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Published in *Phys. Rev. E*, 2013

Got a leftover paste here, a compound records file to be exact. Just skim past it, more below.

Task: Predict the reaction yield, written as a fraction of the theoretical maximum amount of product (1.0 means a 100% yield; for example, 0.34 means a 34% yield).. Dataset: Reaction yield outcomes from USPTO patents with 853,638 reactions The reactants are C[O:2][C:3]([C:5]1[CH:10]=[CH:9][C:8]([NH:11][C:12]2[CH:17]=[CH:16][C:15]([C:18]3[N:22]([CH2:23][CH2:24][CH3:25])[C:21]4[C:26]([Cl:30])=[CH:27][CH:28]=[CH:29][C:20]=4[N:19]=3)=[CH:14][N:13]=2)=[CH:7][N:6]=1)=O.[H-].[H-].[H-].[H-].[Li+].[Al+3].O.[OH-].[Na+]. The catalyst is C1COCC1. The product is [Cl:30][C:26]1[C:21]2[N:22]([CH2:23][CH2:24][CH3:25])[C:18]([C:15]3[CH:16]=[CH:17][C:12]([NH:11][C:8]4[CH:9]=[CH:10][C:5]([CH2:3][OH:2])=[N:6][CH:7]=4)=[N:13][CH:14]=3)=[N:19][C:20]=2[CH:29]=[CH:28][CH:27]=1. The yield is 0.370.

The majority of dynamical studies in power systems focus on the high-voltage transmission grids where models consider large generators interacting with crude aggregations of individual small loads. However, new phenomena have been observed indicating that the spatial distribution of collective, nonlinear contribution of these small loads in the low-voltage distribution grid is crucial to the outcome of these dynamical transients. To elucidate the phenomenon, we study the dynamics of voltage and power flows in a spatially extended distribution feeder (circuit) connecting many asynchronous induction motors and discover that this relatively simple 1+1 (space+time) dimensional system exhibits a plethora of nontrivial spatiotemporal effects, some of which may be dangerous for power system stability. Long-range motor-motor interactions mediated by circuit voltage and electrical power flows result in coexistence and segregation of spatially extended phases defined by individual motor states, a ‚Äúnormal‚Äù state where the motors‚Äô mechanical (rotation) frequency is slightly smaller than the nominal frequency of the basic ac flows and a ‚Äústalled‚Äù state where the mechanical frequency is small. Transitions between the two states can be initiated by a perturbation of the voltage or base frequency at the head of the distribution feeder. Such behavior is typical of first-order phase transitions in physics, and this 1+1 dimensional model shows many other properties of a first-order phase transition with the spatial distribution of the motors‚Äô mechanical frequency playing the role of the order parameter. In particular, we observe (a) propagation of the phase-transition front with the constant speed (in very long feeders) and (b) hysteresis in transitions between the normal and stalled (or partially stalled) phases.